|Allied Irish Bank. Photo: Alatryste. Used under Creative Commons license.|
Seven Irish banks are being investigated by the Central Bank of Ireland for selling consumers insurance policies that they could not use. Tens of thousands of Irish consumers could get as much as €3,000 ($3,900) each in refunds.
The “payment protection scandal” involves a special kind of insurance that consumers can take out to pay off loans and credit card debts in the event of sickness or losing their jobs. Some 300,000 such policies were sold to Irish consumers between 2008 and 2011 alone. However only those who were fully employed are eligible to make claims to pay off their debt, not the self-employed, unemployed or temporary contract workers.
“We have found instances of people being sold policies who were ineligible to make claims due to their employment status,” Bernard Sheridan, director of consumer protection at the Central Bank, told the Financial Times. “In some cases the insurance policies were literally add-ons to the loans, a box-ticking exercise.”
Banks sell a number of kinds of insurance to their existing customers who are an easy client base. Mortgage insurance, which is fairly cheap, does cover those who are not full employed, but payment protection insurance, which is much more expensive, is different. Premiums often adding 20 percent to the cost of a loan, and sometimes over 50 percent.
“Expensive insurance means high commissions,” explains Dan White, a columnist at the Irish Herald. “During the boom years, when it seemed as if just about anybody with a pulse qualified for a loan, the banks, eager for the commissions which it generated, pushed unsuitable payment protection insurance on borrowers who were in no position to resist their lender's "suggestion" that they purchase PPI when taking out their loan.”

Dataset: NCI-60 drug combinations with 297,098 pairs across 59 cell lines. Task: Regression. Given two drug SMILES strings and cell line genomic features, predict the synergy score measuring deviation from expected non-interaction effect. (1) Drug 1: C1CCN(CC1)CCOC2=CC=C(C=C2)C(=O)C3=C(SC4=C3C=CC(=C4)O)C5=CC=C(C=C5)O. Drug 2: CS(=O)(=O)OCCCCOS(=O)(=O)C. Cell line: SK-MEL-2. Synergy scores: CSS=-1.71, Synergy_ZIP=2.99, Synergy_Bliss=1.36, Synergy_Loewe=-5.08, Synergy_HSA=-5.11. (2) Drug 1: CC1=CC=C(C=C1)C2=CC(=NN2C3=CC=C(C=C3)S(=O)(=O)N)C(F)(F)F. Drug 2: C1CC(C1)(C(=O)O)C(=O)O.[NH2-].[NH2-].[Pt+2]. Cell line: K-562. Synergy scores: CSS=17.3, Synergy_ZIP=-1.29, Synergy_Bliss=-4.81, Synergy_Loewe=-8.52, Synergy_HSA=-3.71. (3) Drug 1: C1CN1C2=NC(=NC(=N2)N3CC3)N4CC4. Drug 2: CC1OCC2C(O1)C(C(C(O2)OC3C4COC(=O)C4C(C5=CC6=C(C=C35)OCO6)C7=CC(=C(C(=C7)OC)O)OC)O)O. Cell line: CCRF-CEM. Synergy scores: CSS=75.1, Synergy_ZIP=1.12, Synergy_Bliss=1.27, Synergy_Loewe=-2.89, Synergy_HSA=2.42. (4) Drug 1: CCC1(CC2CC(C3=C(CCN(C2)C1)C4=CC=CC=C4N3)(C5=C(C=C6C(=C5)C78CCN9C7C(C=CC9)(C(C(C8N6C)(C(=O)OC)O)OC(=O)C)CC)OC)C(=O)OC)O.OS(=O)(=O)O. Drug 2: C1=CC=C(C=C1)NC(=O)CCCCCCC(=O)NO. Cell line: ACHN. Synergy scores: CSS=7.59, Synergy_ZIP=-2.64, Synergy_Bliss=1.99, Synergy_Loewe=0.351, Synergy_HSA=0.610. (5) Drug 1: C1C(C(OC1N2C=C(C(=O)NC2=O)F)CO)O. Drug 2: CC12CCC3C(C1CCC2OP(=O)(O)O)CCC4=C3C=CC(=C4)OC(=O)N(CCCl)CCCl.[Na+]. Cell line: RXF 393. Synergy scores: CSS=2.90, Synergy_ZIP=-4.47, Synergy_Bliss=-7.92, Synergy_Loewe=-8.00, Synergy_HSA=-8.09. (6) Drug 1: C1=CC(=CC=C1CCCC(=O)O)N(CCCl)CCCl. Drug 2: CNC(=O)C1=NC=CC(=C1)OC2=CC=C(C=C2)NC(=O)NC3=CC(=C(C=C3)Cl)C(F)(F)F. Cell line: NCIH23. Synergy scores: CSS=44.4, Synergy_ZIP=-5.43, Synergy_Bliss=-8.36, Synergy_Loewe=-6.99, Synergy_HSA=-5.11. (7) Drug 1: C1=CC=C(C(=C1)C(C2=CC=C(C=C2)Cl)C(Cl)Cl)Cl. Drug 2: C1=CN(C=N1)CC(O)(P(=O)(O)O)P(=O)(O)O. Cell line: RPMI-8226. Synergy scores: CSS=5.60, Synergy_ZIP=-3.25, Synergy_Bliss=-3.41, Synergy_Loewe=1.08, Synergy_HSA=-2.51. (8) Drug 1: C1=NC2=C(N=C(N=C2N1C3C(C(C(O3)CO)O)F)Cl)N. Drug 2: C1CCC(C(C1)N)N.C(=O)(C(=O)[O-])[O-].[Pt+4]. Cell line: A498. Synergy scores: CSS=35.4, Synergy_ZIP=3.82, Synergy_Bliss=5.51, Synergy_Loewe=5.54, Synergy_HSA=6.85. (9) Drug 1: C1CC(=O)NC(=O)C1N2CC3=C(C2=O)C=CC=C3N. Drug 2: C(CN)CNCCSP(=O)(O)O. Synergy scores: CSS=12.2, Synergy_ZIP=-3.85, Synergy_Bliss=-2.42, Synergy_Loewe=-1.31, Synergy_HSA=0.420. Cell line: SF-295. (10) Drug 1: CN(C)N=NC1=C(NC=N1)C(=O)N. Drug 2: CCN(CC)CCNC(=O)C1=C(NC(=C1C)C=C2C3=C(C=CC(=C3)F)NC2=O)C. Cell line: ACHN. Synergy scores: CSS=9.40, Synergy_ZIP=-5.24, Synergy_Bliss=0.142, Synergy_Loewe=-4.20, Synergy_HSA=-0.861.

Six of the banks have been named - Allied Irish Banks, Bank of Ireland, Educational Building Society, GE Money, Permanent TSB and Ulster Bank - but the seventh bank has not. Ironically, four of these banks are now partially owned by the state because of recent bailouts.
The news has not gone done well in Dublin. “Being an Irish banker means never having to say you are sorry,” writes an angry Dan White.
A similar scandal in the UK is estimated to have cost shareholders £9 billion ($14.6 billion) Lloyds bank alone set aside £3.2b billion (over $5 billion) to compensate customers who were missold payment protection insurance.
Which? magazine reported that one in three UK customers had been sold "worthless" payment protection insurance. Citizens Advice described the insurance scheme a "protection racket."
This year Barclays bank is on track to get almost a million consumer complaints, mostly from customers angry at being sold such schemes, according to data from the UK Financial Services Authority. The bank has seen disputes almost double in the first half of this year. (In the first six months of 2012, a record number of 442,266 disputes were registered against the bank, more than any other UK bank. Lloyds received 805,716 complaints in 2011, Royal Bank of Scotland got 491,735, Santander received 240,597 complaints and HSBC had 170,064.)